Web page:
Negative rates demonstrate shortcomings of currency

Digitally adapting to regulatory change

Negative short-term interest rates have become an important component of monetary policy, with their introduction in Sweden in 2009 later followed by the European Central Bank and Bank of Japan, among others. By some estimates, $17 trillion worth of bonds now have negative yields. And with President Trump calling on the Federal Reserve to adopt negative interest rates too, we must consider the longer-term, wider implications these policies can have.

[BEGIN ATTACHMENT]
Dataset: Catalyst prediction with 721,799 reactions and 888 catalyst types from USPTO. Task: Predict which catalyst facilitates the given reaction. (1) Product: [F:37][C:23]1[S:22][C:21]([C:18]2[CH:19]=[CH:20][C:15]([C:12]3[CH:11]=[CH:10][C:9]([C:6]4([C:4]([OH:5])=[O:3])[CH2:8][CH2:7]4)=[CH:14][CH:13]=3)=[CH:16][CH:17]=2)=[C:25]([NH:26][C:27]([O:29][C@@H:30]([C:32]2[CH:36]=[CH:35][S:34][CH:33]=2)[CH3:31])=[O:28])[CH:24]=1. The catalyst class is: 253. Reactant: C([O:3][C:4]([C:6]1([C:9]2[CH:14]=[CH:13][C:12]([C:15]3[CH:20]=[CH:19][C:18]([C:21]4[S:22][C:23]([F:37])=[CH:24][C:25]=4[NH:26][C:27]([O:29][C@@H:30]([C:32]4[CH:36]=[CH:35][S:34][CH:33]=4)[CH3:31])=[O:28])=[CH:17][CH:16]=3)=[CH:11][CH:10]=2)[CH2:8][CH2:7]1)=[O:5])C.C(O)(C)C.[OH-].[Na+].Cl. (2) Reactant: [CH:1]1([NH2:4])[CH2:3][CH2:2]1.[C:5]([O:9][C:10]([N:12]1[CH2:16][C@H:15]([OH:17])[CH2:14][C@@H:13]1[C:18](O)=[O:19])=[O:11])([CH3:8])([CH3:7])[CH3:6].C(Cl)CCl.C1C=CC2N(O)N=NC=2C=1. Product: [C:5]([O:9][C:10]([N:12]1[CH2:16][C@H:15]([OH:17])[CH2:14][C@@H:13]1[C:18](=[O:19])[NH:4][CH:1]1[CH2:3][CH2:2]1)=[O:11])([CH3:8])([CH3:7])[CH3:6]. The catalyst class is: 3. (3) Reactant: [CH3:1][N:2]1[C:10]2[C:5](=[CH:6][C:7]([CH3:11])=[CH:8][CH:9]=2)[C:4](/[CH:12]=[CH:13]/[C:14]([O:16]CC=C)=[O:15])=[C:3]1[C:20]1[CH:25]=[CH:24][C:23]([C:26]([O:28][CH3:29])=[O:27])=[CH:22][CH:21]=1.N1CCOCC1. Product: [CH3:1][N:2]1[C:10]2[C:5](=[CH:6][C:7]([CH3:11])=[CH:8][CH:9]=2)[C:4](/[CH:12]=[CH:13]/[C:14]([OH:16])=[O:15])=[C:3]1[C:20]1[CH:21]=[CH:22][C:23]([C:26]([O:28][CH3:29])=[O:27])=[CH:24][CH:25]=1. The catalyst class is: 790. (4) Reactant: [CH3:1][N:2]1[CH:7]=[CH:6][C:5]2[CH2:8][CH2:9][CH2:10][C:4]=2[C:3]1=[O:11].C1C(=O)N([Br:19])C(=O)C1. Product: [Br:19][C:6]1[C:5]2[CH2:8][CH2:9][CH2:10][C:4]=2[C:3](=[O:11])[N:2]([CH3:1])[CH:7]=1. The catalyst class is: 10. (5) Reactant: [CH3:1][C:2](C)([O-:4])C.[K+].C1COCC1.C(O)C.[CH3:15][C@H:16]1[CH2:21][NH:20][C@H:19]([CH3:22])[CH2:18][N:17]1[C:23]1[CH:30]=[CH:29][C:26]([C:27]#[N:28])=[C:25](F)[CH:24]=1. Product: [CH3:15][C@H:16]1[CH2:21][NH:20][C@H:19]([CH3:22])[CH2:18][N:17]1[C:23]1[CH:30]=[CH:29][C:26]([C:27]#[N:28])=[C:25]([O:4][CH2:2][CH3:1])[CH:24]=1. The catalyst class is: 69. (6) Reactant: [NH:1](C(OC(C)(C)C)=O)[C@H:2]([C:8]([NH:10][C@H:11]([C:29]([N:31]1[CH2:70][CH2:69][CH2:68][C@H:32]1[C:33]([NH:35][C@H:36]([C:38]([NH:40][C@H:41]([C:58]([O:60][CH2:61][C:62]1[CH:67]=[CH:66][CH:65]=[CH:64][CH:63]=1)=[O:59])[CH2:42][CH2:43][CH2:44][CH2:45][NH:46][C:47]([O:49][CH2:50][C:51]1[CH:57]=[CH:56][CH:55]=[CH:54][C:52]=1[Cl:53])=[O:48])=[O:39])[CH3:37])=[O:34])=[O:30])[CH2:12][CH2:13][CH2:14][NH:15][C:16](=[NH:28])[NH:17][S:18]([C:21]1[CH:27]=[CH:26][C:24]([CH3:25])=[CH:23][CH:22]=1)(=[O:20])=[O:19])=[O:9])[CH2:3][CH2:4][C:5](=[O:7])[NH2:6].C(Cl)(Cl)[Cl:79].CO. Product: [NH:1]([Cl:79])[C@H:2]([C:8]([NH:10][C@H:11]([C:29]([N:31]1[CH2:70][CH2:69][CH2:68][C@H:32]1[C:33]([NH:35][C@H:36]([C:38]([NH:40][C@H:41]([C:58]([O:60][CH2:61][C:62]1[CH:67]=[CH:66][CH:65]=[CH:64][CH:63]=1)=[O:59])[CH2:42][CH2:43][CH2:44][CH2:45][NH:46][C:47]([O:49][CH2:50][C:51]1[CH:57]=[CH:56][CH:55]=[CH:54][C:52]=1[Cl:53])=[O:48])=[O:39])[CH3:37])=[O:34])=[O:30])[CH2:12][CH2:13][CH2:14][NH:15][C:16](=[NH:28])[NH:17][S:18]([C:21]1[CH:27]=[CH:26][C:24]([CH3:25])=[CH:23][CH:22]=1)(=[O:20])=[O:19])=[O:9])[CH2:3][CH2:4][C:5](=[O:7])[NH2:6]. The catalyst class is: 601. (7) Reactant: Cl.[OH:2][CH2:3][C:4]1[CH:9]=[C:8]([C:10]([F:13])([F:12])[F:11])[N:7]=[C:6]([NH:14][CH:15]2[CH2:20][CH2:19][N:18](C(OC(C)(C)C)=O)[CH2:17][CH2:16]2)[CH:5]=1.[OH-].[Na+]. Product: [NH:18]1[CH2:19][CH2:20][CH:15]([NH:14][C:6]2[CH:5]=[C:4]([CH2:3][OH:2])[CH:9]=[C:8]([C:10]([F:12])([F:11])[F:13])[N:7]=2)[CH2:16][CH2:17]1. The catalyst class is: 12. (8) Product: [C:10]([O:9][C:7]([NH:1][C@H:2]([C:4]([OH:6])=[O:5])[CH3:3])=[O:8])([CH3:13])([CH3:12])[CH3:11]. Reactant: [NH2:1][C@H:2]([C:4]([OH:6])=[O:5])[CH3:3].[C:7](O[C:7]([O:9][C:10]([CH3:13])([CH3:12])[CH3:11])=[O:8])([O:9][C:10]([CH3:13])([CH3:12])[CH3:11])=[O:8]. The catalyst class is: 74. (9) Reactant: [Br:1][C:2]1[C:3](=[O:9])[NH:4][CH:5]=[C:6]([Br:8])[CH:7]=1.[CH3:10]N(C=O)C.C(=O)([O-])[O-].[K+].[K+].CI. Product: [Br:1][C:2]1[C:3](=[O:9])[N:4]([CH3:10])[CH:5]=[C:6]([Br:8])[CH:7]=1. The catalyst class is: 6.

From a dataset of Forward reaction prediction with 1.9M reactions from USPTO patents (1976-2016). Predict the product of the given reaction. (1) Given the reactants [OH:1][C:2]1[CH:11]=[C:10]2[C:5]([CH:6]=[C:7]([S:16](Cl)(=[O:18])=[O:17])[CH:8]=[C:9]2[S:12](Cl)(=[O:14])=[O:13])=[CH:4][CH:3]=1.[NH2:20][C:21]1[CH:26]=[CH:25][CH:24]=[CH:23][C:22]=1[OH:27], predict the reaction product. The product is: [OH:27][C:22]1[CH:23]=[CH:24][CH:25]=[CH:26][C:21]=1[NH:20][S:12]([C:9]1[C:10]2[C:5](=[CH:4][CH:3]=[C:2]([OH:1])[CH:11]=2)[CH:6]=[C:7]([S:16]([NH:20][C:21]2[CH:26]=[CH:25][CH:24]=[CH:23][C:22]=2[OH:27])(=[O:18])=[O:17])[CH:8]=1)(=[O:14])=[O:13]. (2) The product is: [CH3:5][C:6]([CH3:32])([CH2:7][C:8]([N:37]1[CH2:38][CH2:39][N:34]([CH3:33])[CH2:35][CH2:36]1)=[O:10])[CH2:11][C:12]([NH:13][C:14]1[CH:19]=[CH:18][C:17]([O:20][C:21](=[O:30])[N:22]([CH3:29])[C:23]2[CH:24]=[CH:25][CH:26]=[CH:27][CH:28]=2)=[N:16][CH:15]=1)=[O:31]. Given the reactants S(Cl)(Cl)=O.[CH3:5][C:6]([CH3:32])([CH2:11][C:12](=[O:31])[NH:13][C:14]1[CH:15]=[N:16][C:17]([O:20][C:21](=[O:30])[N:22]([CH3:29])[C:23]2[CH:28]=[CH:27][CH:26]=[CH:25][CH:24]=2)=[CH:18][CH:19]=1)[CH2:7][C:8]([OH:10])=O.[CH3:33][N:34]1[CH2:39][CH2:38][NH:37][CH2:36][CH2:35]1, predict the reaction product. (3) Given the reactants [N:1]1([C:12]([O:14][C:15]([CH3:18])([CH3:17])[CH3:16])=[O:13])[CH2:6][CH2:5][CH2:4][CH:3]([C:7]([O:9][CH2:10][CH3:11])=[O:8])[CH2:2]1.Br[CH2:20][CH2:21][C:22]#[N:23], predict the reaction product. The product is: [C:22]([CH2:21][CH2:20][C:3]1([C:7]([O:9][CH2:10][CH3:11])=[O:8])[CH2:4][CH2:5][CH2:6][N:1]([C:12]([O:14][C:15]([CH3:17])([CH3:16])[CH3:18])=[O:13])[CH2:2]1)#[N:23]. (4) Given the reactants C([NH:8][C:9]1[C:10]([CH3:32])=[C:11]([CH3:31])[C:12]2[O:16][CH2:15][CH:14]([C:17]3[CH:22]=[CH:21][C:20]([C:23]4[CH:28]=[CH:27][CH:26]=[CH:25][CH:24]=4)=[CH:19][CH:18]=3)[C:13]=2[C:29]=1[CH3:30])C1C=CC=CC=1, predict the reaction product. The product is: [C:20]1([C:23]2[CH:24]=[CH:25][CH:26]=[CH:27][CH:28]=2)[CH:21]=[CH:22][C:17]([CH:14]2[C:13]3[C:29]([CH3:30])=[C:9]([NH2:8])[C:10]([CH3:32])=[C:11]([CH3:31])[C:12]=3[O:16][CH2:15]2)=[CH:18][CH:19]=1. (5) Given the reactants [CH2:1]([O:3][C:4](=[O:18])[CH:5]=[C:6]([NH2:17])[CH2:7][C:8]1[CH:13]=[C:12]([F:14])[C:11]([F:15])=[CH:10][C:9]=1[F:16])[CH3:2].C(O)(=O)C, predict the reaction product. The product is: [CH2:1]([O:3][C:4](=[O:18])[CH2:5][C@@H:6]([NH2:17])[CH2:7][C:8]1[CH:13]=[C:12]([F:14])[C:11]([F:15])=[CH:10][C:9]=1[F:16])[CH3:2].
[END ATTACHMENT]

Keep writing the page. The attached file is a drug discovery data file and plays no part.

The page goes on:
As a former central banker and monetary

Only users who have a paid subscription or are part of a corporate subscription are able to print or copy content.

To access these options, along with all other subscription benefits, please contact [email protected] or view our subscription options here: http://subscriptions.centralbanking.com/subscribe

You are currently unable to copy this content. Please contact [email protected] to find out more.

To continue reading...

You need to sign in to use this feature. If you don’t have a Central Banking account, please register for a trial.

Sign in
You are currently on corporate access.

To use this feature you will need an individual account. If you have one already please sign in.

Sign in.

Alternatively you can request an individual account here: